This necessitated a security campaign by the Executive Force, to eliminate tension hotspots and rogue elements. The campaign lasted three days and culminated with the full surrender of these elements in GS, on 14/6/2007. It was hoped that this step would be welcomed as one that had imposed order and stability in GS. However, the subsequent decisions of the president created a new reality and two parallel governments in GS and WB, disrupting the work of the PLC and ushering in the phase of division. This division can be traced back to the fact that Fatah led by Mahmud ‘Abbas had rejected the results of the [2006] election from the beginning.

4. The Experience of the Hamas Caretaker Government 2007–2013
This phase carries dual connotations. True, there were and there continue to be immense difficulties and challenges, perhaps the toughest in the history of our people. But our people made great sacrifices and showed unlimited steadfastness and patience, exceeding all expectations. Against their pain, there was hope, and the government and the people together were able to present a great Palestinian example of heroism.
This stage began with the tightening of the blockade, in an unprecedented way and from different directions. Attempts to strangulate GS began, with many goods, food, clothes, fuel, and medicines disappearing from the Strip. Electricity was cut off from people’s homes, and GS turned into a large and isolated prison; it seemed that the politicians implementing the GS siege, in Palestine, the Arab countries concerned, and internationally, had lost their humanity.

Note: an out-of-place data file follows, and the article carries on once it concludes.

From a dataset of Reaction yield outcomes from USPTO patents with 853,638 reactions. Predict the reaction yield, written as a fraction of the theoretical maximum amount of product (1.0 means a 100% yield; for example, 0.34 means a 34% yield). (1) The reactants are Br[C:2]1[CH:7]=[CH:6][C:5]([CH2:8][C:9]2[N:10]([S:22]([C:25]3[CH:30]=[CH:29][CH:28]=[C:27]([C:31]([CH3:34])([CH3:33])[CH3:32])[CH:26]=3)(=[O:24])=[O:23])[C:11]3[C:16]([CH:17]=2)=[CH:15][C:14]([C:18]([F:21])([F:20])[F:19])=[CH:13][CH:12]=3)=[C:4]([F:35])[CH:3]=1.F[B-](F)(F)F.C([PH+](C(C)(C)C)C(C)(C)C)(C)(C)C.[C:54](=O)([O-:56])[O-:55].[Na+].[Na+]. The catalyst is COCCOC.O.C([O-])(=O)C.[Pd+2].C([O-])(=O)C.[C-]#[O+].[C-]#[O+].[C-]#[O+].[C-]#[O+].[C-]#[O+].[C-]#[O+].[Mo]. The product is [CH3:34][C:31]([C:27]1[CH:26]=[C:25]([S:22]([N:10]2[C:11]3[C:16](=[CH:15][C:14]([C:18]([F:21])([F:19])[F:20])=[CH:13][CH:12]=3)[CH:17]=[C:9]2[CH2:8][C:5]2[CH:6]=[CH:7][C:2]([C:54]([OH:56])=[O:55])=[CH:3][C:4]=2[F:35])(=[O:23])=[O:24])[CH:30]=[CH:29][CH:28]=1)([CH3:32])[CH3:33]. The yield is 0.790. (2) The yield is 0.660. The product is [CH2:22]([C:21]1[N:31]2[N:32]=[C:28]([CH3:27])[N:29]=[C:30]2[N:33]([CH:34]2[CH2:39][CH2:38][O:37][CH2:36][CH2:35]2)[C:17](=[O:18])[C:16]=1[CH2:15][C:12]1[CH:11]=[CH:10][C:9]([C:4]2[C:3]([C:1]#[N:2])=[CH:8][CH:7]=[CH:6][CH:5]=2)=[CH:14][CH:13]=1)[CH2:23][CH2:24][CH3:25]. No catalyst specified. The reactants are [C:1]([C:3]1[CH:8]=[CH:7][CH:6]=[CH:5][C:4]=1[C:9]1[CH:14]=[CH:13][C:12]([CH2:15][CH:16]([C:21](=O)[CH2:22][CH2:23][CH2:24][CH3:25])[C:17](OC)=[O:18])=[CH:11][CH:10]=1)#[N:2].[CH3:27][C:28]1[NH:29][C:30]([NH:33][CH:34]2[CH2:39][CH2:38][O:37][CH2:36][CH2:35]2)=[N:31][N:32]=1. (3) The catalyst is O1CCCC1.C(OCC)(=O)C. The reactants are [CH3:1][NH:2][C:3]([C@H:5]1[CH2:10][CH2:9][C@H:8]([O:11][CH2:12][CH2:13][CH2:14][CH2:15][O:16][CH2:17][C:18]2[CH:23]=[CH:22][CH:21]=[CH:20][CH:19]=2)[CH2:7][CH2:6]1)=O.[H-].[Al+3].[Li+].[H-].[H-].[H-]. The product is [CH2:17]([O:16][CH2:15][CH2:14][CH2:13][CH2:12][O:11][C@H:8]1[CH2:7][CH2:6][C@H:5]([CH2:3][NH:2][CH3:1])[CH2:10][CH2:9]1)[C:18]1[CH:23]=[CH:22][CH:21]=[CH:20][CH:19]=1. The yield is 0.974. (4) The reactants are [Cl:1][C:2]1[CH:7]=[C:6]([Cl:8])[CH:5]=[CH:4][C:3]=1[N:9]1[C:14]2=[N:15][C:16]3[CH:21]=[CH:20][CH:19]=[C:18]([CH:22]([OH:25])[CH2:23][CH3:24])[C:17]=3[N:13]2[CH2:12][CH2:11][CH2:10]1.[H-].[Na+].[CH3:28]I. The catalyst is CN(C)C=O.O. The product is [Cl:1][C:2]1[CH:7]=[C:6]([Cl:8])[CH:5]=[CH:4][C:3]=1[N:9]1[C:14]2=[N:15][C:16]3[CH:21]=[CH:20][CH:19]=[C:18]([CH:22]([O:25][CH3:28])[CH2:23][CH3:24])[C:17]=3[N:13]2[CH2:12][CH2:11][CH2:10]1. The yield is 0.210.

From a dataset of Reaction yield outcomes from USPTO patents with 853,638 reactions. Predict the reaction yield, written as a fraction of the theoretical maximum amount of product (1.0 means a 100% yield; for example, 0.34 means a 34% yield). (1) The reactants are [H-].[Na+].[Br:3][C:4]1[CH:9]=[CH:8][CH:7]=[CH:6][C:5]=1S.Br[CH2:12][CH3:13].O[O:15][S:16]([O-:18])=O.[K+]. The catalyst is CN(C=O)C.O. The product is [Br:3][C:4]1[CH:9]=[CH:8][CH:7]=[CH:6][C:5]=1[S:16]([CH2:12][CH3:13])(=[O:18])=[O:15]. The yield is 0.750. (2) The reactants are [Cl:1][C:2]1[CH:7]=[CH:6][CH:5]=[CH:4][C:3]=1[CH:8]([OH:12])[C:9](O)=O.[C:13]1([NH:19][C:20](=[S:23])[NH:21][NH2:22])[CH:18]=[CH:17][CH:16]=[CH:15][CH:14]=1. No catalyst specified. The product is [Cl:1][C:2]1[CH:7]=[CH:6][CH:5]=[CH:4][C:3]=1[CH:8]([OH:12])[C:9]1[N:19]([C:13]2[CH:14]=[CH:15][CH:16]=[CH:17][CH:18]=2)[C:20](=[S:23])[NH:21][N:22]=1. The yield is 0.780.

However, the resourcefulness of our people exceeded those of the leaders. The masses broke the siege, with 750 thousand people overrunning the border with Egypt, entering El-Arish (45 km inside Egyptian territory). They bought Gaza’s needs within three days, and all returned safely to Gaza without committing a single crime, setting a unique moral example. Their resourcefulness continued with the tunnels that soon became a lifeline for Gaza. During this same period, the majority of civil servants in all sectors refrained from carrying out their duties, in an attempt to disrupt the public sector. This included teachers, doctors, nurses, judges, lawyers, police officers, and other public sector employees.